- CT scan. This combines X-ray images taken from many different angles to form cross-sectional views of structures within the body.
- Magnetic resonance imaging (MRI). This test uses radio waves and a strong magnetic field to create detailed images. MRI is particularly useful in visualizing soft tissue lesions that may be compressing a nerve.
Electromyography (EMG) and nerve conduction studies measure electrical activity in the muscles and nerves. These tests can be uncomfortable, but they're useful in determining the location of the damage along the affected nerve.
Treatment for foot drop depends on the cause. If the cause is successfully treated, foot drop might improve or even disappear. If the cause can't be treated, foot drop can be permanent.
Treatment for foot drop might include:
- Braces or splints. A brace on your ankle and foot or splint that fits into your shoe can help hold your foot in a normal position.
- Physical therapy. Exercises that strengthen your leg muscles and help you maintain the range of motion in your knee and ankle might improve gait problems associated with foot drop. Stretching exercises are particularly important to prevent the stiffness in the heel.
- Nerve stimulation. Sometimes stimulating the nerve that lifts the foot improves foot drop.
- Surgery. Depending upon the cause, and if your foot drop is relatively new, nerve surgery might be helpful. If foot drop is long-standing, your doctor might suggest surgery that fuses ankle or foot bones or a procedure that transfers a working tendon and attached muscle to a different part of the foot.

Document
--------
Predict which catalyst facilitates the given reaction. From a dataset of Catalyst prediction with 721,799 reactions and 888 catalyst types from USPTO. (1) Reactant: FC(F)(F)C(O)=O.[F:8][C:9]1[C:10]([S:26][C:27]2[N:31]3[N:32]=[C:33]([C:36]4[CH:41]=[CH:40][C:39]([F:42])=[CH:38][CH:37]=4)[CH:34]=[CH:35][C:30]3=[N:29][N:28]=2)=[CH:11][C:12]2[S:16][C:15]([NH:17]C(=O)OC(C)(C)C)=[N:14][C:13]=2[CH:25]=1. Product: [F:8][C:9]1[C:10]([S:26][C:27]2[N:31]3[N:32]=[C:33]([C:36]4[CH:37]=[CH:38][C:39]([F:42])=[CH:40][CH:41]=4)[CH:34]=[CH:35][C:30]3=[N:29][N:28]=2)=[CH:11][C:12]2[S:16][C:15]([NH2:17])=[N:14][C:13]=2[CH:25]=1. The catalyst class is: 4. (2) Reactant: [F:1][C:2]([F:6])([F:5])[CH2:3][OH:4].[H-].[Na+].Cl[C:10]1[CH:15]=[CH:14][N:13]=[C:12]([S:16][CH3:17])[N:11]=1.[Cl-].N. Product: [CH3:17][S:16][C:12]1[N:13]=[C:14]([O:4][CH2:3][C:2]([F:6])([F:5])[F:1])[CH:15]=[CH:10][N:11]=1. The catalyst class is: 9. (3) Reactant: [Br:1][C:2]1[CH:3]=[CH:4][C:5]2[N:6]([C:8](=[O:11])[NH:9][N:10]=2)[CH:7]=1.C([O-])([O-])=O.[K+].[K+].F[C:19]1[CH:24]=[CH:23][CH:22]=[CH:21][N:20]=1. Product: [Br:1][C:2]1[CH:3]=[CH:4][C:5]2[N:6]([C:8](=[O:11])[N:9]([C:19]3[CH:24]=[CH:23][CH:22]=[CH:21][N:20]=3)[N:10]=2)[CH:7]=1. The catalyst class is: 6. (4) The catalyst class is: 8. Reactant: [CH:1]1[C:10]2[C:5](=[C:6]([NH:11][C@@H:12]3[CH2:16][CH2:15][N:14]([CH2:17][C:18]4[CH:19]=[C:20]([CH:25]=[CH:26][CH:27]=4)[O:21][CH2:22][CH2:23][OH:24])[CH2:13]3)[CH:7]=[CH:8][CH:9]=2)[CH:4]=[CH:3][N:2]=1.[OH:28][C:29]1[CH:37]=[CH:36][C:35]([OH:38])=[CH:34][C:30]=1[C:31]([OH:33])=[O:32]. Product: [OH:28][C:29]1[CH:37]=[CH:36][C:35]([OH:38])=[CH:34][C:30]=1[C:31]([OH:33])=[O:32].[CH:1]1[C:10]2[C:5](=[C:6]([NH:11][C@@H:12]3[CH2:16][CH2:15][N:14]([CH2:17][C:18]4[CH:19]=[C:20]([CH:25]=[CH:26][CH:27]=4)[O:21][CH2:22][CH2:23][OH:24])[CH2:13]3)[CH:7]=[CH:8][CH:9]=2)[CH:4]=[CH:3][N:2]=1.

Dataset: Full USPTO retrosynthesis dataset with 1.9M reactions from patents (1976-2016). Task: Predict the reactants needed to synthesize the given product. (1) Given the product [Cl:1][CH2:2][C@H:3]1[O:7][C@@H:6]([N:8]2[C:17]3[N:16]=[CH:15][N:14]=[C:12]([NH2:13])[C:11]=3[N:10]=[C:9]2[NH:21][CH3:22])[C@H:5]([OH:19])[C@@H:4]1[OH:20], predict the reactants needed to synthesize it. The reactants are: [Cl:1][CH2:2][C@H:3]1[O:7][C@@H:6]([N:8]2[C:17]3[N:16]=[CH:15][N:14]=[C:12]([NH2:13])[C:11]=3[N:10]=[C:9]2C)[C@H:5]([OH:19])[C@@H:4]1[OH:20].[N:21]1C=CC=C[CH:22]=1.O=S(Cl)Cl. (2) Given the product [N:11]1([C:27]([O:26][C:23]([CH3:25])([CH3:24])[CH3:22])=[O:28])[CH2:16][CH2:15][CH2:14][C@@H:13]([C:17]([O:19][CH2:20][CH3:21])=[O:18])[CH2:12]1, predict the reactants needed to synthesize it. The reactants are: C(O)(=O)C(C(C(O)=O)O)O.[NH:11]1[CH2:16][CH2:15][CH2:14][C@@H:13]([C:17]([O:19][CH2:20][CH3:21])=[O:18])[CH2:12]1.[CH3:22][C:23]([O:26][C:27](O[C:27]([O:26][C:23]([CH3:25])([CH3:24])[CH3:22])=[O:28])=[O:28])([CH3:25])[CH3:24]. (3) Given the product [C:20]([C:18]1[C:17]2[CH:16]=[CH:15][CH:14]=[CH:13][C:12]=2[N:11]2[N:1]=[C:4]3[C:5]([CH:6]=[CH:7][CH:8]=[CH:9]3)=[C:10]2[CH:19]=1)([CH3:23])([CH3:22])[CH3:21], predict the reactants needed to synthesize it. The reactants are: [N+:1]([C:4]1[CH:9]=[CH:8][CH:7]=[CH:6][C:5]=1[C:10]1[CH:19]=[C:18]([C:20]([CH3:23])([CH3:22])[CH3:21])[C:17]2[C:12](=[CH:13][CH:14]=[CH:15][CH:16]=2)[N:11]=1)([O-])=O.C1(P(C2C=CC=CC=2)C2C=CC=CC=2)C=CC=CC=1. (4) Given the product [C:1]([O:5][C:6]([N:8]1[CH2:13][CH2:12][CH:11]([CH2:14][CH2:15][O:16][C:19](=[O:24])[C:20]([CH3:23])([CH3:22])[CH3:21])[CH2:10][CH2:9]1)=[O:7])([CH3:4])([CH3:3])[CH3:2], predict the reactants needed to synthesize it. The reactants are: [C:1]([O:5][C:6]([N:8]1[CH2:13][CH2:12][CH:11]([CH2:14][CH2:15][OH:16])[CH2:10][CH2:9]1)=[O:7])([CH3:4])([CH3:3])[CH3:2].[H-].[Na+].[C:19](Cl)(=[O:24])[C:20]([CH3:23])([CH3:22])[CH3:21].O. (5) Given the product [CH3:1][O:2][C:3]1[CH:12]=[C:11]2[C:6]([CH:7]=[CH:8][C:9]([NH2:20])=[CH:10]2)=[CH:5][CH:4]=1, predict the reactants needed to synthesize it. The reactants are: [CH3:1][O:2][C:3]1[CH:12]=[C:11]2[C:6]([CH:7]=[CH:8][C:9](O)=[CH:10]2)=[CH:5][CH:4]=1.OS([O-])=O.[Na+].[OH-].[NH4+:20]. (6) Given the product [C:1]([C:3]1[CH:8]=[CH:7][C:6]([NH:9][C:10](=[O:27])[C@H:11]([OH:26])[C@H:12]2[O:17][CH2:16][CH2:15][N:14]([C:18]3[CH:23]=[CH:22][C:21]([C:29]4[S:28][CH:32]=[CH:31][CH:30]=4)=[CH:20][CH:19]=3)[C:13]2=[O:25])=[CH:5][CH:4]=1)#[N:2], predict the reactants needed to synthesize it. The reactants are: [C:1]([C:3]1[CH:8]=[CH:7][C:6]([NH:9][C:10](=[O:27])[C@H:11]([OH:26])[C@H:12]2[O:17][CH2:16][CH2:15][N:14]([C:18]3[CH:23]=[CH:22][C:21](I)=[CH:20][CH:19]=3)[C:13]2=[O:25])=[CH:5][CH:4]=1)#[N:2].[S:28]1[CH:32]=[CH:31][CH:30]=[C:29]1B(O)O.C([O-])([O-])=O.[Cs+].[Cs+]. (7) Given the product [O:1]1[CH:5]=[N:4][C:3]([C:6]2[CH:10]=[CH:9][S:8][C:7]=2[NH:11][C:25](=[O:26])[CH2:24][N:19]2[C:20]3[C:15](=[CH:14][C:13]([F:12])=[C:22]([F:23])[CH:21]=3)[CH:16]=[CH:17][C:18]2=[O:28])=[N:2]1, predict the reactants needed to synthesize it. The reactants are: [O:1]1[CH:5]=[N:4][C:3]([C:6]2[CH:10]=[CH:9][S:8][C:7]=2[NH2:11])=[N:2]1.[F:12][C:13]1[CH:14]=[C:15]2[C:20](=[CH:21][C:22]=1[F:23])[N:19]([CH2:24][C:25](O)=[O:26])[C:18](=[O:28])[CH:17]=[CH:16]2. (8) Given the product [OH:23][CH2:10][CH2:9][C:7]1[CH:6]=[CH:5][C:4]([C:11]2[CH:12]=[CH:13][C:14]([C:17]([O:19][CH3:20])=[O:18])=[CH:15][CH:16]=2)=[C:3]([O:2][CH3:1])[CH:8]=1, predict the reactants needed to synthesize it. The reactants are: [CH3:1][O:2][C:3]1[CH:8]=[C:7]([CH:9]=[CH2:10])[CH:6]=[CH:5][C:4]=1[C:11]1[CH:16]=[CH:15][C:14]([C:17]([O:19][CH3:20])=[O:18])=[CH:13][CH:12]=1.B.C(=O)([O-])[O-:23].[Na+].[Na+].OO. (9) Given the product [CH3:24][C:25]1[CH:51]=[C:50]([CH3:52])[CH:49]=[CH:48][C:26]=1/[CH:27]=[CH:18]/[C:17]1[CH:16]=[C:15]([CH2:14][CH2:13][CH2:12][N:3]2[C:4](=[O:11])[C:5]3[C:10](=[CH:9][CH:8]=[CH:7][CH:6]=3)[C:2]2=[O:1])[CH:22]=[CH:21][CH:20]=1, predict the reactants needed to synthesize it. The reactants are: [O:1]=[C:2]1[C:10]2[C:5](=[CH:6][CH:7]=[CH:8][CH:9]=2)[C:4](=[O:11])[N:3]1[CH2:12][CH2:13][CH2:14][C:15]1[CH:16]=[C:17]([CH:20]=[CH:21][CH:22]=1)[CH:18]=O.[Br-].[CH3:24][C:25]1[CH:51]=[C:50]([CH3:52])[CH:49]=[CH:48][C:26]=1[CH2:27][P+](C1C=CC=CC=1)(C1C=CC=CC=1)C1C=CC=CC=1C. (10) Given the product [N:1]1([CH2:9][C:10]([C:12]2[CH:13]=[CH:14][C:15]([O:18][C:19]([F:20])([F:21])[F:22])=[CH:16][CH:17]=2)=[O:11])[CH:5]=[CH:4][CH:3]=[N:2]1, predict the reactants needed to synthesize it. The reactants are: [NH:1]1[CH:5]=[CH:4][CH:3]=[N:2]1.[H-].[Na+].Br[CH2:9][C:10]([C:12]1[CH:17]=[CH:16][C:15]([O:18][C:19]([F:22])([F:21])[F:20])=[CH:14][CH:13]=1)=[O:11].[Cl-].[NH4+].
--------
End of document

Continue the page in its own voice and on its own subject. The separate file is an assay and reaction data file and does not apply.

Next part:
Lifestyle and home remedies
Because foot drop can increase your risk of tripping and falling, consider taking these precautions around your house:
- Keep all floors clear of clutter.
- Avoid the use of throw rugs.
- Move electrical cords away from walkways.
- Make sure rooms and stairways are well-lit.
- Place fluorescent tape on the top and bottom steps of stairways.
Preparing for an appointment
You're likely to start by seeing your family doctor. Depending on the suspected cause of foot drop, you may be referred to a doctor who specializes in brain and nerve disorders (neurologist).
Here's some information to help you get ready for your appointment.
What you can do
Make a list of:
- Your symptoms, including ones that seem unrelated to the reason for which you scheduled the appointment, and when they began
- Key personal information, including major stresses or recent life changes
- All medications, vitamins or supplements you take, including doses
- Questions to ask your doctor
For foot drop, questions to ask your doctor include:
- What's causing my symptoms?
- What tests do I need?
- Is my condition likely temporary or chronic?
- What treatment do you recommend?
- Do you have brochures or other printed material I can have?
Don't hesitate to ask other questions.
What to expect from your doctor
Your doctor is likely to ask questions, such as:
- Are your symptoms present all the time, or do they come and go?
- Does anything seem to make your symptoms better?
- Does anything seem to make your symptoms worse?
- Do you notice weakness in your legs?
- Does your foot slap the floor when you walk?
- Do you have numbness or tingling in your foot or leg?
- Do you have pain? If so what is it like and where is it located?
- Do you have a history of diabetes?
- Do you have other muscle weakness?
Last Updated Dec 14, 2017